it's spelled "meals"!
In the mid-80s especially, those montages and tacky songs were everywhere, not yet recognized at the cliche they'd become. And if we've seen a few mid-80s rom-coms, we're bound to think we're about to see a treacly John Hughes coming-of-age prom-com. The only thing 'off' is the make-up she's wearing, but that only makes us presume we're watching some tacky European 80s version, and that the most we'll get as far as suspense is a nervous first kiss. Maybe some danger with a boy who won't take no for an answer, and then the geeky kid comes to her rescue. All the signifiers are there. We got our weary Cassandra picture in our mind, the plodding pic touching every boring base to get to the horrors we know are coming and "just can't stop" ( or speed up for that matter).

And yet, something feels very off. The brunette girl, small and gawky, is so stiff and awkward with such. blank expression she looks like a mannequin come only halfway to life, eyes showing she's desperately trying to move but can't quite work her limbs. She's wearing so much eyeliner and gold eye make-up and cheek rouge it's like she just crawled out of an 80s Egyptian disco. But that might be just us, our taste. Maybe the ancient Egyptian prostitute look was big in Romania (where this was filmed). My very first date ever, circa 1983, came out with me looking that bad and she was--come to think of it, Romanian (like this actress).

Intentional or not, it begins to dawn on us that our familiarity with cliches may be being nonchalantly used against us. Certainly there's no foreshadowing evidence to suspect foul play ahead. American producers would be irate - worrying they'd confuse the audience, and so fill this scene with ominous strings and evil glances.  But Fulci gives us nary a shred of portent. We think we recognize a slightly evil look in her 'friend's' eyes but can't tell for sure. 

The temptation of course is to accuse the film of being 'bad' since it's not giving us any expected signals we'd associate with a late-80s horror film, one given fairly bad marks even by the director's devotees. It's also not an 'art' film by a recognized genius like Lynch, Antonioni, or Polanski, so we can't be sure it deserves praise and admiration for the surplus of alienating affect.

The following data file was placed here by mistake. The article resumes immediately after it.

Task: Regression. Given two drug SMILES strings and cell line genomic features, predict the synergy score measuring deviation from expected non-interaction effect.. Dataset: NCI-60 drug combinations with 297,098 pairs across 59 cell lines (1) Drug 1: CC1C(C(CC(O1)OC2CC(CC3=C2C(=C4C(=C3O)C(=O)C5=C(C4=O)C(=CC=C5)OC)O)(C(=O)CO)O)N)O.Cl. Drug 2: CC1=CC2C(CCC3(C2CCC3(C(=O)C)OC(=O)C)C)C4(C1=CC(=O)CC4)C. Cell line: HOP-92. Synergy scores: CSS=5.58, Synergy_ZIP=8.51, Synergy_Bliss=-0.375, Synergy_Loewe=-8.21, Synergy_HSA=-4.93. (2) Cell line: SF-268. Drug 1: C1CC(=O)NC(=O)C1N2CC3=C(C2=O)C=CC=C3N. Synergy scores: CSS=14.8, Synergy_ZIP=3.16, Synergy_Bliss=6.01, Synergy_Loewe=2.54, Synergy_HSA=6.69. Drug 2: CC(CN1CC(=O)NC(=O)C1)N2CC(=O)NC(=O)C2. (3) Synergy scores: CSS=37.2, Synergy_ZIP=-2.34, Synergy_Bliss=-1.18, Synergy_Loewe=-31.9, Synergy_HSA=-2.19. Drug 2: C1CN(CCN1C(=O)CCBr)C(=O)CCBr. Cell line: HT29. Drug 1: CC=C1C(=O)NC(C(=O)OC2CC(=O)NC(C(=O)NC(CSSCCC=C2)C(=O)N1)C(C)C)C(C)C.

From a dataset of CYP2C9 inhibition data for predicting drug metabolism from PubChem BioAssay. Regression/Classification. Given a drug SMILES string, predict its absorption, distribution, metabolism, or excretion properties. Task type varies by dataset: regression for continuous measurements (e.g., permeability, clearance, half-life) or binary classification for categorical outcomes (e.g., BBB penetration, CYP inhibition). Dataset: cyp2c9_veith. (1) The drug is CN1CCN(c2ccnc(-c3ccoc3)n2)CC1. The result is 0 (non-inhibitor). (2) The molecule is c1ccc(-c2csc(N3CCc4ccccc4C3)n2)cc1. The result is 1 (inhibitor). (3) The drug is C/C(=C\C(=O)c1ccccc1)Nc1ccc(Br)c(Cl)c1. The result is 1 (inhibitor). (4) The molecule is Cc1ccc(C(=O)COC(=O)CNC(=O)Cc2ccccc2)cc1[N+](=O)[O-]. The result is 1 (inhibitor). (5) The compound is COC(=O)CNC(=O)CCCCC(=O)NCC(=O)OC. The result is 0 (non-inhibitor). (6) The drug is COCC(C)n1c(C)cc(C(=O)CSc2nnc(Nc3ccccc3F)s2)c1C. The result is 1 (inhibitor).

It shouldn't matter. What matters is that our Cassandra of Troy precognitive anxiety and impatience is no longer oppressing us. When we can't recognize the sign posts we no longer feel we have to drive. We're safe out to to sea, totally lost, swirling around in the tributary between the river of genius and the ocean of boneheaded crap on an oarless raft. We can kick our feet up and let the wind be our tour guide. 

As the credits end, the music stops. The next shot starts with a sudden surge/stop of a car brake. The girl, we now learn is called Kathy (Milijana Zirojevic) is in the front seat with a handsome but evil looking older man named Fred (Riccardo Acerbi). It's pitch dark night outside, no streetlights or anything. We know where he's parking. She seems nervous, calling him by his surname, and 'sir'--making us assume he's her teacher or a doctor or something ("I'm not sir to you Kathy, Just Fred"). She mentions, voice trembling with shyness--that they were supposed to go dancing. He waves that away, "did you really want to go dancing?" 

Instead he basically attacks her, as Italian men in these movies tend to do when with a girl alone in a car.

We grit our teeth, prepared for the usual screaming and threatening, scratching and clothes ripping. The innocence of the last sequence, all that gussying up for the big date, now comes into place as a kind of brutal irony: it's Pretty in Pink turning into Bergman's Virgin Spring right out of the gate. 

But--instead, Fulci's camera moves outside the car looking through the rear windshield, we hear her moan in ascent. She's into it!!  

And she won't shut up about how into it she is ("I've dreamed about you so many times!")

It's now that the awful canned effect of the dubbing really hits us and we recoil, up out of the narrative moment and back into our seats. She starts a flow of moans mixed with nonstop babbling about how much she wants him. Unlike most people, she can't shut up and get in the moment, so neither can we. She goes on and on ("so big, so strong.") She's clearly inexperienced and very horny, and just doesn't know how to go about not revealing either thing too soon. She's already tipping her hand, as we--the sexually experienced--call it. We laugh at her because we're experienced enough to be quiet when fooling around. So now, once again, we have shifted our identification locus -- and we still don't quite know if any of this is supposed to be what we're feeling.